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Cheap and simple fuel ( liquid )

Discussion in 'Hunting, Fishing & Camping' started by noway, May 14, 2004.


  1. noway

    noway
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    Joined:
    Dec 14, 2000
    8,735
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    Location:
    Davie "Cowboy" , FL
    have anybody use those light weight fuel containers while camping? ( MSR fuel bottles )


    Most people who camp over night down her brings a propane tank and attach this to their coleman burner top. I wouldn't mind a smaller pkg like a simple fuel tank and burner. I only plan on cooking a small pkg or meats or warm up some beans. Nothing major.

    any cons with MSR style tanks?
     
  2. Elk-ruser

    Elk-ruser
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    EMT-B IV

    Joined:
    Feb 13, 2004
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    Location:
    High country of Colorado
    If your talking about the disposable, backpacker types then the only drawback is that you throw them away when empty thereby filling a landfill. I use them only for lightweight ATV/ backpack trips. Other than that they kick-butt over coleman fuel types.

    If your talking about the refillable, screwtop bottles for Coleman fuel, those work well also. I have had a few leak when the o-ring deteriorated but that is easily fixed.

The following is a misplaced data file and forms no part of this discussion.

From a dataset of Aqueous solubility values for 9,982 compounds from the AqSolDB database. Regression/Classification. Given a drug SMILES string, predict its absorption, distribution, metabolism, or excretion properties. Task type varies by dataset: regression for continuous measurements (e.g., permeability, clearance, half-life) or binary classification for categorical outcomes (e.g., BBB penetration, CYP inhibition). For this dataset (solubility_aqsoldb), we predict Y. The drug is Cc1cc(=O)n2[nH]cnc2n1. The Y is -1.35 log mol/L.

At altitude, an issue here in CO, the disposables just plain work better and are quite a bit hotter. I've had the coleman types at 11K feet and was barely able to get a pot hot enought for coffee.

    In either case, use the heavy tinfoil windblocker that comes with most lightweight stoves. It helps alot.

    Hope that helps.
    Erik
     

  3. mpol777

    mpol777
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    Joined:
    Jul 23, 2001
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    Location:
    Cochise County, AZ
    Of the 2 main fuel sources (liquid and canister) there are a bunch of different models of stoves out there, but 2 basic types.

    One type is basically a blow torch. The MSR pocket Rocket is one of these. This is the one I use the most. Basically it's good at boiling water for dehydrated meals and tea/coffee. It sucks for simmering or slow cooking something, but will heat up a few cups of water in no time flat. It looks weak, but is surprisingly stable. This is the ultralight option.

    The other are more in tuned for cooking. The one I have is the Primus Omni Fuel. I can use both canister and liquid fuels with it and it has a larger flame area so it works better for cooking. The drawback to this type is weight and size. Liquid fuel stoves take a bit of learning on how to prime it in different conditions, but you can run just about any type of gas through them in a pinch. That's where the Omni Fuel kicks butt. If you run out of canisters on a long trek, you'll find some kind of liquid fuel that will work.

    A friend of mine has the MSR Wind Pro. It's only canister, but it's pretty compact and does a good job cooking.